In His Word, God gives us eternal truth and standards of morality that apply to every circumstance we encounter in this life. But increasingly, God’s truth and moral standards run up against the desires of our flesh and our prideful thoughts, thinking we know better than God what is right and true.
We talk a lot about Humanism, and rightly so, because today we discuss a brand new Barna Study showing just how confused Americans are about truth and morality. The most disturbing of these findings are the increase of moral relativism within the church.
From the new study:
Christian morality is being ushered out of American social structures and off the cultural main stage, leaving a vacuum in its place—and the broader culture is attempting to fill the void. New research from Barna reveals growing concern about the moral condition of the nation, even as many American adults admit they are uncertain about how to determine right from wrong. So what do Americans believe? Is truth relative or absolute? And do Christians see truth and morality in radically different ways from the broader public, or are they equally influenced by the growing tide of secularism and religious skepticism?
According to a majority of American adults (57%), knowing what is right or wrong is a matter of personal experience. This view is much more prevalent among younger generations…
The proportions of practicing Christians who disagree (59%) and agree (41%) that the only truth one can know is whatever is right for one’s own life are the inverse of the general population (44% disagree, 57% agree).
Even though secular humanism is said to be the “religion” spreading throughout the United States — via the curricula that many say has indoctrinated students in public schools and universities to reject their faith and adopt an atheistic worldview — statistics show that up to 80 percent of Americans still consider themselves to be Christians or adherents to other world religions.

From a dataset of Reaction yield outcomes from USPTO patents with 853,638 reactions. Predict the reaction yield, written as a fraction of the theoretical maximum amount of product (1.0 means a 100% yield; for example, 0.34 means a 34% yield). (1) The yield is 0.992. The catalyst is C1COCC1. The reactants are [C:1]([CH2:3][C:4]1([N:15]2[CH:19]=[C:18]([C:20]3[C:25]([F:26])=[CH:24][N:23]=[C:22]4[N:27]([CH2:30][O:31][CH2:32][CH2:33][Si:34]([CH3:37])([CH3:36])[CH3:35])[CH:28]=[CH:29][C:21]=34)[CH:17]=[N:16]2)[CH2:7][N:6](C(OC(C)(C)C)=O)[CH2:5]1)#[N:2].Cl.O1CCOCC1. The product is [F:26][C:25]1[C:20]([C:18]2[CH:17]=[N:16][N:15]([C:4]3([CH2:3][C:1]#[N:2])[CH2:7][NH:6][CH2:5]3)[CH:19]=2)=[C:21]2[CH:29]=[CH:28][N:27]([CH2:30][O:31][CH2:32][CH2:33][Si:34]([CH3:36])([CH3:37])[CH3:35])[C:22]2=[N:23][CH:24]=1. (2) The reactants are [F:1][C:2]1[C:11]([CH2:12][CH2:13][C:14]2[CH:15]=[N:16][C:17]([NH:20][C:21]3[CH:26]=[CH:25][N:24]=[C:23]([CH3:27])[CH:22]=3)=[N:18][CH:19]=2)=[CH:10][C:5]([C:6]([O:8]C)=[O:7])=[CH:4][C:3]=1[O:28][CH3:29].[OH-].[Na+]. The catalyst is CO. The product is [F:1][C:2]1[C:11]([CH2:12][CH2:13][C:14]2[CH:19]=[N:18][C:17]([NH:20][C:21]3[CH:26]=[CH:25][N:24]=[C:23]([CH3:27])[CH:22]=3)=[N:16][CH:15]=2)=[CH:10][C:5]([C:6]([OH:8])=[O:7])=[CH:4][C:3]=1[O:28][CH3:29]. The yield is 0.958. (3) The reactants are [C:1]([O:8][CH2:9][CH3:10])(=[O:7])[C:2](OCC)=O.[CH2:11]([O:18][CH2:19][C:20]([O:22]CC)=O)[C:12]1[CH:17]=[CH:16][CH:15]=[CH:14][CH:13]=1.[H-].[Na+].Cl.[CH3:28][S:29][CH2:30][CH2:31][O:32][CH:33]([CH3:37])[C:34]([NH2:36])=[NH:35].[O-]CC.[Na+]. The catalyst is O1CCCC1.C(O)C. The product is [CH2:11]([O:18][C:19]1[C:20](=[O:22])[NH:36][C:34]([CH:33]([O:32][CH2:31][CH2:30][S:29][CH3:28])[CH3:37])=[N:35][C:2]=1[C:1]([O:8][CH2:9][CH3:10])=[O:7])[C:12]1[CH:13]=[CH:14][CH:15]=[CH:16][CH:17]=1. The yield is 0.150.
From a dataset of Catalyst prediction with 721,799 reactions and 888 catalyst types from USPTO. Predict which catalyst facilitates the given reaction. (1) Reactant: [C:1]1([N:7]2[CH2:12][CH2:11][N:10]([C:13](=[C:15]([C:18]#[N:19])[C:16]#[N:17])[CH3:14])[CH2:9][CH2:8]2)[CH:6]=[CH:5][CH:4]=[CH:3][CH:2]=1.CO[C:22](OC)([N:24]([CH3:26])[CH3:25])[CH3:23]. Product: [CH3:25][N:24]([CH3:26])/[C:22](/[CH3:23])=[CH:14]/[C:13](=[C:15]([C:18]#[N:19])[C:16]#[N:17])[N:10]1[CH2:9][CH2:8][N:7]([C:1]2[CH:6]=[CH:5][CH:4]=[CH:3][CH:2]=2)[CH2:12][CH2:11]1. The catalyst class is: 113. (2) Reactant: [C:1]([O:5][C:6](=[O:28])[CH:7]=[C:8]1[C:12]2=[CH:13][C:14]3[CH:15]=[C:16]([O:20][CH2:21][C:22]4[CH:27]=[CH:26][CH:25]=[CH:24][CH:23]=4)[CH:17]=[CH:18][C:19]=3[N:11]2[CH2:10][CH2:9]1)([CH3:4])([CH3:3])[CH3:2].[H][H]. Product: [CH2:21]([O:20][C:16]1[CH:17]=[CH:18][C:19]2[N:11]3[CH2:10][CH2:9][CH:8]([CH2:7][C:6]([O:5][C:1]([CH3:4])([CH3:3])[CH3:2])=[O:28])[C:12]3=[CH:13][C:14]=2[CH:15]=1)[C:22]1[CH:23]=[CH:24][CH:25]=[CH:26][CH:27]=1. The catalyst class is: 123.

Even though Christianity still continues to be the world largest religion, with approximately 2 billion of the earth’s 7-plus-billion people claiming to identify as Christians — at least by name — it is argued that within a few decades, this will no longer be the case.
By 2050, it is predicted that Islam will surpass Christianity as the most followed religion on the planet, as the Muslim influence on the continents of Asia and Africa have rapidly spread over the years, while faith in Allah has also become pronounced in Europe and North America in recent years, largely due to immigration and recruitment.
They are not of the world, even as I am not of the world. 17 Sanctify them in the truth; Your word is truth. 18 As You sent Me into the world, I also have sent them into the world. John 17:16-18
He who rejects Me and does not receive My sayings, has one who judges him; the word I spoke is what will judge him at the last day. John 12:48
The sum of Your word is truth, And every one of Your righteous ordinances is everlasting. Psalm 119:160
Before the mountains were born, Or You gave birth to the earth and the world, Even from everlasting to everlasting, You are God. Psalm 90:2
2 Peter 1:20-21
“The heart is more deceitful than all else
And is desperately sick;
Who can understand it?
10 “I, the Lord, search the heart,
I test the mind,
Even to give to each man according to his ways,
According to the results of his deeds. Jeremiah 17:9-10
Even though the Bible is black and white in regards to laying out the moral path for man to take, it is argued that those who proclaim themselves to be Christians in the U.S. are as lost — when it comes to morality — as those outside the Church.
Americans are both concerned about the nation’s moral condition and confused about morality itself. As nominally Christian moral norms are discarded what, if anything, is taking their place? Barna’s research reveals the degree to which Americans pledge allegiance to the “morality of self-fulfillment,” a new moral code that, as David Kinnaman, President of Barna argues, has all but replaced Christianity as the culture’s moral norm.